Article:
Traditionally, Bibles were held in containers known as “Bible Boxes.” A box such as this would be used to store a Bible, as well as protect it while it was being transported. Popular in the 17th century, boxes were ornate and made out of wood, metal, or even ceramics.
However, as modern forms of mailing and transportation came about, these Bible Boxes became subdued in style, but more pragmatic for modern shipping. The boxes started to look more like what we consider today as a FedEx box.
Let us deconstruct one of our Bibles that is encased in a Bible Box.
Bibles would be sold in these boxes by the publishers, which would often be indicated on the side of the box. This particular Bible was being distributed by the publisher Nelson.
Then, as seen by this example, the top of the box could be pasted over with paper, stamped, and shipped out to another recipient. In our example here, there are two 3 cents stamps on the pasted paper, along with a postmark. The postmark, unfortunately, does not include a date.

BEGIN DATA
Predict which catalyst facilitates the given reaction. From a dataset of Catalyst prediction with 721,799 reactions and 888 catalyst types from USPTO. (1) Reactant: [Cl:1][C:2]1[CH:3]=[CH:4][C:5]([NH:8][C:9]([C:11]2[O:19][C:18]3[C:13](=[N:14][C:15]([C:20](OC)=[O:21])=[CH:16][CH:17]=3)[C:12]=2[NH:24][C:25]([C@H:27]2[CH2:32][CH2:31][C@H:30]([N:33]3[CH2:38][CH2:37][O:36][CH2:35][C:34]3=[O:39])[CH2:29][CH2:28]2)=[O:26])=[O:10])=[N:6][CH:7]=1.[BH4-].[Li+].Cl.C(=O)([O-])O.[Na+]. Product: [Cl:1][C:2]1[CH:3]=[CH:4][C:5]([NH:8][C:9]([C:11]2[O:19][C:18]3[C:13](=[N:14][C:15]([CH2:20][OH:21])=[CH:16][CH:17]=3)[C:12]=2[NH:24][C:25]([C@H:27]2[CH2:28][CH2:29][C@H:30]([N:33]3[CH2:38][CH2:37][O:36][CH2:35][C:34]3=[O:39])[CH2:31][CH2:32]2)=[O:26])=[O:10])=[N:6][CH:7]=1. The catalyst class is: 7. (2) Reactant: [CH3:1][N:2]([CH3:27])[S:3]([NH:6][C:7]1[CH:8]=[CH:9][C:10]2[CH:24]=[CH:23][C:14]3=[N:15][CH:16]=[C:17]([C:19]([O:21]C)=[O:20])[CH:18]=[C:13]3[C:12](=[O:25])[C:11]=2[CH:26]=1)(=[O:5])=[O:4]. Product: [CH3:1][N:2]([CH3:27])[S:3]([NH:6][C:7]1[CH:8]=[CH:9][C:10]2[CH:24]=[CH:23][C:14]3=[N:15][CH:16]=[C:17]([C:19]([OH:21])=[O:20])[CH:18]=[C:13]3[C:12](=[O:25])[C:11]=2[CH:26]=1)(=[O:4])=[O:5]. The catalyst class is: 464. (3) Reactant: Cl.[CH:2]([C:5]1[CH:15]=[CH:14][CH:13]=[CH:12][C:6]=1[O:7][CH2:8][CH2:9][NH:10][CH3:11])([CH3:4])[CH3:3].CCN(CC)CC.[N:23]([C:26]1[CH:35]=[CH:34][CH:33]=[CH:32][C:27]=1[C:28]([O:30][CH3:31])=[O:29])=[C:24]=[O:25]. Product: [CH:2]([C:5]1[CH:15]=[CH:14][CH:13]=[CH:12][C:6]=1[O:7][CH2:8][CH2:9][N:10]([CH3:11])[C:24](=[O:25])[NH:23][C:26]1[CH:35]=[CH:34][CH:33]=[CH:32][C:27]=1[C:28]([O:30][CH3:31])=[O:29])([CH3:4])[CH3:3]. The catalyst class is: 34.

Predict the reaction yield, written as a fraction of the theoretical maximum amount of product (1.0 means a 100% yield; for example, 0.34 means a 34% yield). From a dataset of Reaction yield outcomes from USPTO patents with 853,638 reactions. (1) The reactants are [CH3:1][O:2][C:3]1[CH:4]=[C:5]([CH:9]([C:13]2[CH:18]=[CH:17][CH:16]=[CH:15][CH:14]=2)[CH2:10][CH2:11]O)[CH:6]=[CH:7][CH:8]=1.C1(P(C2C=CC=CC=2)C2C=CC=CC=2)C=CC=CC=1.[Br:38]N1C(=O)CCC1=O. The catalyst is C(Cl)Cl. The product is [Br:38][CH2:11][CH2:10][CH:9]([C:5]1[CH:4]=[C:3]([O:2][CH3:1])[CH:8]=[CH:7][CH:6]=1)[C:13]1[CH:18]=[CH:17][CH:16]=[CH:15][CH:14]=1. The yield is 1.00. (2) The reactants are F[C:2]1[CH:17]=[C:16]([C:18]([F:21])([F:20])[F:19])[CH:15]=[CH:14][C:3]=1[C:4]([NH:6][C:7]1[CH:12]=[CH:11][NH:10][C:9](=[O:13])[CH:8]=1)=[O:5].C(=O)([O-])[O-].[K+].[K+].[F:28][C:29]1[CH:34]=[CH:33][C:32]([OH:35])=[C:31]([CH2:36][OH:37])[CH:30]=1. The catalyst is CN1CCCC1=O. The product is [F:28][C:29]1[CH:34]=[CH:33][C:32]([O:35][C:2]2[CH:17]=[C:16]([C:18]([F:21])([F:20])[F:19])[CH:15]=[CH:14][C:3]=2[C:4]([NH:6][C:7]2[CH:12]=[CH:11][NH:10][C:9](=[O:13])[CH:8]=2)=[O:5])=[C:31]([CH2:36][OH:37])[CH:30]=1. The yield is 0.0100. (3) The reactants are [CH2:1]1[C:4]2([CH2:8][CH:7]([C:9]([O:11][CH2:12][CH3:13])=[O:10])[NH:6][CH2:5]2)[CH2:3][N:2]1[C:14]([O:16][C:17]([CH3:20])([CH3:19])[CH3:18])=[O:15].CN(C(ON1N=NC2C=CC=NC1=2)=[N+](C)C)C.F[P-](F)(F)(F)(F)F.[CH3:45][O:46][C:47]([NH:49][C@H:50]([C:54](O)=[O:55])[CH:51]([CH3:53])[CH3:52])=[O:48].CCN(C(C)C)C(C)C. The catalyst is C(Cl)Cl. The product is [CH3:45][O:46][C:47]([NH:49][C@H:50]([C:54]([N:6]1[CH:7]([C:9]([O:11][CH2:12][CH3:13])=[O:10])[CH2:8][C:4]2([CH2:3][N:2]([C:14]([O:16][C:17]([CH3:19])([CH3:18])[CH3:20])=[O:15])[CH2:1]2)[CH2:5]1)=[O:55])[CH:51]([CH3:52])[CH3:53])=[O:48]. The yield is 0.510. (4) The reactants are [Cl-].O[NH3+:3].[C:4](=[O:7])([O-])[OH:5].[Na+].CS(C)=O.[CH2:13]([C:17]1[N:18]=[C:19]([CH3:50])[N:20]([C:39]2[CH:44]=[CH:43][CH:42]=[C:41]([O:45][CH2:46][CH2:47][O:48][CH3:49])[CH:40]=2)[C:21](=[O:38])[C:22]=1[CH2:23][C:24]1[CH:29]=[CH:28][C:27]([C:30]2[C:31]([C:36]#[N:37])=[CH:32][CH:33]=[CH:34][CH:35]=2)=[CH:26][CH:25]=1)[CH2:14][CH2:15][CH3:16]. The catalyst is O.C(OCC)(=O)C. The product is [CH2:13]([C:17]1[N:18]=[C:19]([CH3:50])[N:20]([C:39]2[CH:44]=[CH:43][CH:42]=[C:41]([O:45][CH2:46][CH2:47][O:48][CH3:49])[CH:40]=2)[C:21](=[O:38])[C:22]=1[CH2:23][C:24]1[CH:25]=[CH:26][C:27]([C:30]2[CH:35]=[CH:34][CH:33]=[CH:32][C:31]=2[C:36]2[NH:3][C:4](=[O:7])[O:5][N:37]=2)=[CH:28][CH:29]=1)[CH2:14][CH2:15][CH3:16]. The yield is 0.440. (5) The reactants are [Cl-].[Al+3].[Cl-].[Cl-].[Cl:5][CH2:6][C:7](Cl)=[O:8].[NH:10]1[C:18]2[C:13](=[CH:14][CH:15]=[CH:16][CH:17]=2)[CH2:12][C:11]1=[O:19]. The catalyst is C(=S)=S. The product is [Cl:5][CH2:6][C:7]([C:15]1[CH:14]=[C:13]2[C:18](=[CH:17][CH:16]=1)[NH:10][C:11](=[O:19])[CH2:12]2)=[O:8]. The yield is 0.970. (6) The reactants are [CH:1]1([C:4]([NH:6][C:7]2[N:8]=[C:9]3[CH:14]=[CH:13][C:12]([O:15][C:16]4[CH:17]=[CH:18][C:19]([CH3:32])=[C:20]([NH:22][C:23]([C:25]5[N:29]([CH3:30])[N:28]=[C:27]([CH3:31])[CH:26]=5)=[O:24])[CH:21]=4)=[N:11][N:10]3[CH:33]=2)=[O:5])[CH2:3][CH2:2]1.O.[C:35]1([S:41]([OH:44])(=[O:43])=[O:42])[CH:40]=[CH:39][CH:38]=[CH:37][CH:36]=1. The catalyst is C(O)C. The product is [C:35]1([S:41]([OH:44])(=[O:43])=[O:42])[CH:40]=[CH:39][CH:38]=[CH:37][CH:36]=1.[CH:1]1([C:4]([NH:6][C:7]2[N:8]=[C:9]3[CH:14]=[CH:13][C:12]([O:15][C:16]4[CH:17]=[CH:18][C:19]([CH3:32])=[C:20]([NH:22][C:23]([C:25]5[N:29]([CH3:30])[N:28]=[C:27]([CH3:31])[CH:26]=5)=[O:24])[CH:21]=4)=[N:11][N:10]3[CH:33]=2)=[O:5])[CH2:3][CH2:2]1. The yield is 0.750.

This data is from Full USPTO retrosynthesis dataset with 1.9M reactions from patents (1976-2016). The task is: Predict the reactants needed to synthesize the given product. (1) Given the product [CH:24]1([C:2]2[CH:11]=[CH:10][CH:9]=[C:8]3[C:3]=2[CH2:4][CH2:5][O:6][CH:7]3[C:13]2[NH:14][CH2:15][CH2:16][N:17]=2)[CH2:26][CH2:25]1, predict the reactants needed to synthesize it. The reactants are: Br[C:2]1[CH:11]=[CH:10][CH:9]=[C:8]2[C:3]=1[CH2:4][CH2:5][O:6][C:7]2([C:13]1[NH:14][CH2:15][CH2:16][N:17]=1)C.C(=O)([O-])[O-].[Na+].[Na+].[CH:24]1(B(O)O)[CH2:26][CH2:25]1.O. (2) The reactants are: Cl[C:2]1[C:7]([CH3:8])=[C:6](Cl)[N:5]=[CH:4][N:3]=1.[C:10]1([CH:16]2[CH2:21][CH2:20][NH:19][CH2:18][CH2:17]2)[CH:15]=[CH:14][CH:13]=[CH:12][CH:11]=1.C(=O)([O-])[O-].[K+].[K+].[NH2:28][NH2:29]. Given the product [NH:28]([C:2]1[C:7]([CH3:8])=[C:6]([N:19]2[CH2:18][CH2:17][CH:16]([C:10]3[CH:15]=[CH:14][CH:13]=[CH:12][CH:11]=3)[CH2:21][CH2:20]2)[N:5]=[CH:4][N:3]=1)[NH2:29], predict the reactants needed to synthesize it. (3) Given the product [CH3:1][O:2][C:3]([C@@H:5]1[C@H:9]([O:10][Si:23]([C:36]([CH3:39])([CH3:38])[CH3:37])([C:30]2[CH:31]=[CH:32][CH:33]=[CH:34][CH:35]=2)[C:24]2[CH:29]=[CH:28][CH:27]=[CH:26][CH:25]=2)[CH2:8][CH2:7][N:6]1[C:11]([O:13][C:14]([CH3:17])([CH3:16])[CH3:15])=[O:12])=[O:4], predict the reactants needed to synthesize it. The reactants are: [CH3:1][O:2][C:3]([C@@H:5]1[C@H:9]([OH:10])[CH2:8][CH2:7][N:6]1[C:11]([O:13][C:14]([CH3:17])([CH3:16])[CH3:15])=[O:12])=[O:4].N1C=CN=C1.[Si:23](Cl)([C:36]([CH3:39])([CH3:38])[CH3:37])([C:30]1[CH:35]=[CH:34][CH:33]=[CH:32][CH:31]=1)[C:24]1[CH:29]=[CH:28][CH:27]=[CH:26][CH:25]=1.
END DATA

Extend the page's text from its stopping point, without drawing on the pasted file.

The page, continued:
However, on this top cover, it faintly reads (in pencil!) that the recipient is “Hon. Samuel Nelson Sawyer,” who was the Grand Master of the Grand Lodge of New York F. & A.M. from 1908-1909. And, the Bible inside the box, which is from Sea & Field Lodge No. 1 F. & A. M., is dated as being from 1918. In the back of the Bible, there is a library due card stamped with dates from 1936. As such, it can be determined that Hon. Samuel Nelson Sawyer received this Bible from between 1918-1936.
Examples like this are reminders that, not only is the object itself important, but so is the case that it came in.
And, don’t forget to visit our new display, Selections from the Bible Collection at the Chancellor Robert R Livingston Library & Museum, that is currently being exhibited in the Library!